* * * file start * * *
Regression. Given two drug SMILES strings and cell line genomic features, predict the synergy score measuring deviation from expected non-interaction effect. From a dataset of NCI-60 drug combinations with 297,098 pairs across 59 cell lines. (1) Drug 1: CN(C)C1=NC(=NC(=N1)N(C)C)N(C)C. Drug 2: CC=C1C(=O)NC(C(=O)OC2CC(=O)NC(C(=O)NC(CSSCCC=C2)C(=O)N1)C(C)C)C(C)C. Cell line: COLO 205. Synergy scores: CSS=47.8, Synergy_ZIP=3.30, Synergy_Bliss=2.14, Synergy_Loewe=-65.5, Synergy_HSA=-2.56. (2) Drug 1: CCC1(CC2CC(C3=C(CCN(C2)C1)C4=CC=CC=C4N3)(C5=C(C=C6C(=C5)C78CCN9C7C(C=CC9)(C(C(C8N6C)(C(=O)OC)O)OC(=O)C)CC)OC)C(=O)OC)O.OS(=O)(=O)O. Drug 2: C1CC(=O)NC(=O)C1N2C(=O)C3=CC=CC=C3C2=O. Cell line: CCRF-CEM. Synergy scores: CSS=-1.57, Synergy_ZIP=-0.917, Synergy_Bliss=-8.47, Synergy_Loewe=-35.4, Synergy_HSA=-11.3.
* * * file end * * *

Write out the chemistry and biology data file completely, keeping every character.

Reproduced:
Regression. Given two drug SMILES strings and cell line genomic features, predict the synergy score measuring deviation from expected non-interaction effect. From a dataset of NCI-60 drug combinations with 297,098 pairs across 59 cell lines. (1) Drug 1: CN(C)C1=NC(=NC(=N1)N(C)C)N(C)C. Drug 2: CC=C1C(=O)NC(C(=O)OC2CC(=O)NC(C(=O)NC(CSSCCC=C2)C(=O)N1)C(C)C)C(C)C. Cell line: COLO 205. Synergy scores: CSS=47.8, Synergy_ZIP=3.30, Synergy_Bliss=2.14, Synergy_Loewe=-65.5, Synergy_HSA=-2.56. (2) Drug 1: CCC1(CC2CC(C3=C(CCN(C2)C1)C4=CC=CC=C4N3)(C5=C(C=C6C(=C5)C78CCN9C7C(C=CC9)(C(C(C8N6C)(C(=O)OC)O)OC(=O)C)CC)OC)C(=O)OC)O.OS(=O)(=O)O. Drug 2: C1CC(=O)NC(=O)C1N2C(=O)C3=CC=CC=C3C2=O. Cell line: CCRF-CEM. Synergy scores: CSS=-1.57, Synergy_ZIP=-0.917, Synergy_Bliss=-8.47, Synergy_Loewe=-35.4, Synergy_HSA=-11.3.